The hero was a sweetie pie who did a home renovation show with his brother. Their meet-cute included a staged kiss in a coffee shop. It was adorable. And at 50k words, I ran out of steam.

I still have it! What is written is never really lost, it just becomes something to revisit for spare parts. A boneyard for phrases, and one specific steamy scene that has been revised to fit into no fewer than four manuscripts at this point. It’s very good.


In any case, I didn’t have time to dwell, because I was suddenly and happily agented. And then revising. And then on submission—and, three days later, under contract.

Also: COVID. The world had effectively shut down on March 13, 2020, and I found myself with a precocious six year-old no longer under the watchful eye of boulder Valley Schools for the better part of six hours a day. And while there’s no reason to rehash those early, grim days of remote education, I did pull off a pretty solid Biology lesson when the cat eviscerated a mouse on the back porch and True asked if we could identify the parts. Pro tip: when searching for a labeled mouse dissection, don’t click on a link that takes you to Pinterest. It will screw with your recommendations forever.


But when writing did pick up again, I decided maybe I should try my hand at another Austen. I’d done Pride and Prejudice, so I took a look at Ms. Jane’s second most celebrated work: Sense and Sensibility. An offhand comment from my NYC Dad, Bill, about the ultimate cost of renovating Pemberley at the end of ACA inspired my Elinor’s vocation: she’d be Pemberley’s accountant. Edward became a reluctant would-be politician, Marianne an aspiring singer working with a day job in a Park Slope boutique, and youngest sister, Margaret, a black and white dappled French bulldog named Maggie Moo. Rest assured, the dog will have exactly the same impact on the course of the novel as its namesake.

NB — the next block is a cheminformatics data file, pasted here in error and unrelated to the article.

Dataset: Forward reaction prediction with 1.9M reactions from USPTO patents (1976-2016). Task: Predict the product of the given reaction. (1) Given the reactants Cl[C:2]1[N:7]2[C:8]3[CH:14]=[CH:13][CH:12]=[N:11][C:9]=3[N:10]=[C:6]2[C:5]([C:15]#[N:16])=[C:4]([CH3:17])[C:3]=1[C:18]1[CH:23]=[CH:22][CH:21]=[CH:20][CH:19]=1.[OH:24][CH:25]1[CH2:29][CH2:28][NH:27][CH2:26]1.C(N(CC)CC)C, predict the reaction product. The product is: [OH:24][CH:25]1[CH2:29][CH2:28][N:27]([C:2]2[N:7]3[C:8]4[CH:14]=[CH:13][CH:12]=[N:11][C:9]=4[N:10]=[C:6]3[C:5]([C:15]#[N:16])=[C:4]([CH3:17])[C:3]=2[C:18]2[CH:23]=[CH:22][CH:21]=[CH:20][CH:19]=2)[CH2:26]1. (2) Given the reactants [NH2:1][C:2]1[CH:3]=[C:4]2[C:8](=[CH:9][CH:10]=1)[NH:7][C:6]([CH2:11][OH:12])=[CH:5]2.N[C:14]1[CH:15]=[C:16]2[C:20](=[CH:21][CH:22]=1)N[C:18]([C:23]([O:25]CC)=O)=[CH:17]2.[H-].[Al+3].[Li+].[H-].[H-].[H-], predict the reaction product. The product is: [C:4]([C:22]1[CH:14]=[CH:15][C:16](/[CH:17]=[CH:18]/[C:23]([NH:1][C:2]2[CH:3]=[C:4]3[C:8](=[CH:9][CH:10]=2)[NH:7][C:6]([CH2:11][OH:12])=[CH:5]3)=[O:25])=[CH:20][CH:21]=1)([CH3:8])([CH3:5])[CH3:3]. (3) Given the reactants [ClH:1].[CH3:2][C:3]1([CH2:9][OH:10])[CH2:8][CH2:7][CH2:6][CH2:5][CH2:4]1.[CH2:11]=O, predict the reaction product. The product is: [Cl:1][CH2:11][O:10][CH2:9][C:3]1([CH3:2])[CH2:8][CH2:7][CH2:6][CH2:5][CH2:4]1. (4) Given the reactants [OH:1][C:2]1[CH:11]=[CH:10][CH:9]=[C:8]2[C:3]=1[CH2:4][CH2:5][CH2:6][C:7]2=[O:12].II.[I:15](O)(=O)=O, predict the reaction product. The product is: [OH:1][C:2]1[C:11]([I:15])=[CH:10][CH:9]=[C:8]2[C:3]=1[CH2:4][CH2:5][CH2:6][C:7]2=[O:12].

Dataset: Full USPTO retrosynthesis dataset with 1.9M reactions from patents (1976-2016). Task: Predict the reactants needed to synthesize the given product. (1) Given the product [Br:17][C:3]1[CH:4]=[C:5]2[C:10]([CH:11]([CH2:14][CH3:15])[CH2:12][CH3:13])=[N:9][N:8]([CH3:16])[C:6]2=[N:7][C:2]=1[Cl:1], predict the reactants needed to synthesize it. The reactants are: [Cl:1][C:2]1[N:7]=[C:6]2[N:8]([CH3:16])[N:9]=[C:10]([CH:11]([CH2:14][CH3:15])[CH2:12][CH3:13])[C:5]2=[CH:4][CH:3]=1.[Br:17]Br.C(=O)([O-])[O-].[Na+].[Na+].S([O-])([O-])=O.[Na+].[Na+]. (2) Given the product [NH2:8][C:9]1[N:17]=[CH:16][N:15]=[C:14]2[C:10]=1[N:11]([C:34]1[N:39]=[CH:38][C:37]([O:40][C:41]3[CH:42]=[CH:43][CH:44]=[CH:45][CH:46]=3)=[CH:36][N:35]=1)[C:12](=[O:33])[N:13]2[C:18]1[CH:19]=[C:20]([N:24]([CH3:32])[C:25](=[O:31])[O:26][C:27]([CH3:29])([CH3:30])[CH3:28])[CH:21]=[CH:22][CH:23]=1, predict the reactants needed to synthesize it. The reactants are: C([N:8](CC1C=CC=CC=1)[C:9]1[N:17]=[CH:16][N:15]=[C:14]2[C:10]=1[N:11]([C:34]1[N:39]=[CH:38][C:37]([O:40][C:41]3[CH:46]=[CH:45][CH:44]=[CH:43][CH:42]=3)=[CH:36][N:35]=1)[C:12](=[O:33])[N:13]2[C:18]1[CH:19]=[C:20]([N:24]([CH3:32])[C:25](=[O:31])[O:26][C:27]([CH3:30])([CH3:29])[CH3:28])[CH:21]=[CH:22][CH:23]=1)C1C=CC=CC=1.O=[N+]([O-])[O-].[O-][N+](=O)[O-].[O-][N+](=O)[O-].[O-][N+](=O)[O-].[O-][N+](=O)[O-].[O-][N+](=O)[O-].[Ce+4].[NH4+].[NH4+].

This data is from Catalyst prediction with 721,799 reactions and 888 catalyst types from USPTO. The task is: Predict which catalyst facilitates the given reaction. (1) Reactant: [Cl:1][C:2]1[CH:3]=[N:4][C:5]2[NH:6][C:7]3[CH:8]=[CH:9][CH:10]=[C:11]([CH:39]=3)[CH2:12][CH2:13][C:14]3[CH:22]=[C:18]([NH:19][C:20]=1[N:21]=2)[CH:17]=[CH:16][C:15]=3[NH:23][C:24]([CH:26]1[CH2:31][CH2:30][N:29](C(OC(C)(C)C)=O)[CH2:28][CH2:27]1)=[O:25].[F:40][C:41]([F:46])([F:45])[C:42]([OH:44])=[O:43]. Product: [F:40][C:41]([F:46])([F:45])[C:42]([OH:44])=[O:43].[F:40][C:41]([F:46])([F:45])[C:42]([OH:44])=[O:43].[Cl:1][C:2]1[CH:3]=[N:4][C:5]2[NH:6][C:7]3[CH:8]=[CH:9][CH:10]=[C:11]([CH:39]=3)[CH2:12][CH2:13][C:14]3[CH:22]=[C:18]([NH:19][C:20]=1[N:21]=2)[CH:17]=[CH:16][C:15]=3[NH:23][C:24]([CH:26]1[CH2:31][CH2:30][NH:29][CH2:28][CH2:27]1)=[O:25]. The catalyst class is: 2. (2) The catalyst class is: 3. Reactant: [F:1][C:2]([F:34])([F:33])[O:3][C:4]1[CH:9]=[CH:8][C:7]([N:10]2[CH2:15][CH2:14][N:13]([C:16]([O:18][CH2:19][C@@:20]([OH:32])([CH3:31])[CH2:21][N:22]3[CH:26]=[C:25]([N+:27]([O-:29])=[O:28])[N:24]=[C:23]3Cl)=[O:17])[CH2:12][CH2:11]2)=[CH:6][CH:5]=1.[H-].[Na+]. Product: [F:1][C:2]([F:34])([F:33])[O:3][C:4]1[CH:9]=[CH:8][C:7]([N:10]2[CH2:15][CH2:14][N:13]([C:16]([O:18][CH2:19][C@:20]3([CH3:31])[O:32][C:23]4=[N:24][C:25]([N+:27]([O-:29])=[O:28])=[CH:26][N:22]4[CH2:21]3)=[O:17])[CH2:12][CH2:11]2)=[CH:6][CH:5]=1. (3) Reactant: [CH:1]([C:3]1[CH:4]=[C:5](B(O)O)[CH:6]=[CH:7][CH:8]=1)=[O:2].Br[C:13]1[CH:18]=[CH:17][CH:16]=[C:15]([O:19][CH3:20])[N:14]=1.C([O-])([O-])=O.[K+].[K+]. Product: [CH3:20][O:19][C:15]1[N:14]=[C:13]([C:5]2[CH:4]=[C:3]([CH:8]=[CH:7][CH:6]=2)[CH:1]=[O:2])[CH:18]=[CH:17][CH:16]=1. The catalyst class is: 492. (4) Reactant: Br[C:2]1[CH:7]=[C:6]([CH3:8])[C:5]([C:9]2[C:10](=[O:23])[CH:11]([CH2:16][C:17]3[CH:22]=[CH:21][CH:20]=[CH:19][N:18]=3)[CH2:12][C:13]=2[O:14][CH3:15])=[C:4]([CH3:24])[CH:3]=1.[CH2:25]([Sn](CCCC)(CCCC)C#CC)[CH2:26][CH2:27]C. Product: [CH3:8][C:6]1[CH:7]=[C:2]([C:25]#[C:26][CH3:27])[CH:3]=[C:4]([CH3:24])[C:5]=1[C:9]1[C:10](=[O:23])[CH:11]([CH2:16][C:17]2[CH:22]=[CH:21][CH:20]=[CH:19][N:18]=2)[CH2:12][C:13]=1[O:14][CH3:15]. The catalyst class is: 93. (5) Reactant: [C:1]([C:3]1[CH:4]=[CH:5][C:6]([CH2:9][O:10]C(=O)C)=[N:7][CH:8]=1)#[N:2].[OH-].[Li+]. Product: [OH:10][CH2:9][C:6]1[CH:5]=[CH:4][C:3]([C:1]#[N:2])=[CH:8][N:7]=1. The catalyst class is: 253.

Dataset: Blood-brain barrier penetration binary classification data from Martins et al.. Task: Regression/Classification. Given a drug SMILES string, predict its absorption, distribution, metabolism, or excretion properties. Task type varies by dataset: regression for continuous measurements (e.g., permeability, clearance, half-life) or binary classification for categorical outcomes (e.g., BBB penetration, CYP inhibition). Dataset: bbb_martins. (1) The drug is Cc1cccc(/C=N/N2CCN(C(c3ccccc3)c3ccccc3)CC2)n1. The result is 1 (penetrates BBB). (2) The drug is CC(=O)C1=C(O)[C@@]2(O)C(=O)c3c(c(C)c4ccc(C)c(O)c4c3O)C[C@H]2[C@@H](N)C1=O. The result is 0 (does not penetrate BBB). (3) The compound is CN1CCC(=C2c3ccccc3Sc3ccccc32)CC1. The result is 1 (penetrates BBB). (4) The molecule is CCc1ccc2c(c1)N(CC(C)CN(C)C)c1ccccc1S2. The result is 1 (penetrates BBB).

I hit 90k fairly polished words this summer, when my agent politely reminded me that we had to sell this WIP, and that perhaps she should get a feel for what I was even doing. All along I’d been assuring her that I had the story well in hand, that I’d finish a draft and we’d be on our way to pitch, etc, etc, etc. But I did concede to a synopsis, and once she read it, we had a problem: what I had was not usable.


She liked my first three chapters, but the overall story wasn’t working. I’d suspected this— I didn’t much care for the reluctant politician angle, and there was a whole fraud scheme involving a community center that I simply wasn’t selling. It was ages getting that synopsis to something usable, and then a new problem popped up: it was a very different story.One I now had to write.


That was September. And if you’ve been keeping tabs on me, I’ve had a few things going on since then. A cross-country move here, a book release there, and the ongoing renovation of a pair of rental units on our property. Keep in mind, my husband and I (mostly I) do not know what we’re doing on that front, so it’s been a lot more time consuming than either of us anticipated. Such sweet, summer children were we, thinking we’d undertake this on our own.


Last week, I got back to a somewhat sustainable writing schedule. I’m happy with my revisions to chapters one and two, but the third one has a lot more emotional beats to get sorted. I’ve changed the dynamics of the sisters’ relationship, and now Elinor and Marianne have more of a Fleabag/Claire vibe than the traditional, overtly caring one in the original. It's been really hard to establish the balance of humor, emotional exhaustion/repression, and vague horniness for Elinor in these early scenes. But I also love it. Rereading later chapters, there's so much great stuff going on. Ming has a bigger role! My Brandon wears a cycling cap and is noting as having showed up one day with a mystery baby in a front carrier, Willoughby scolds a shoe in a very sexy manner, and I've learned more than I ever thought I'd need to know about Art Nouveau just to lend credibility to a single conversation between Bennet and Marianne. Look up Hôtel Tassel; it's gorgeous.


And Elinor and Edward? Oof. The banter. Thee sweetness! The HEAT. I keep this screenshot on my desktop as inspiration for Edward's personality:

And, no, this isn't inspiration for the "heat"; don't make it weird.


It's going to be a lot of work, but I'm excited.

So, that's "what's next" for me.

Aren't you glad you asked?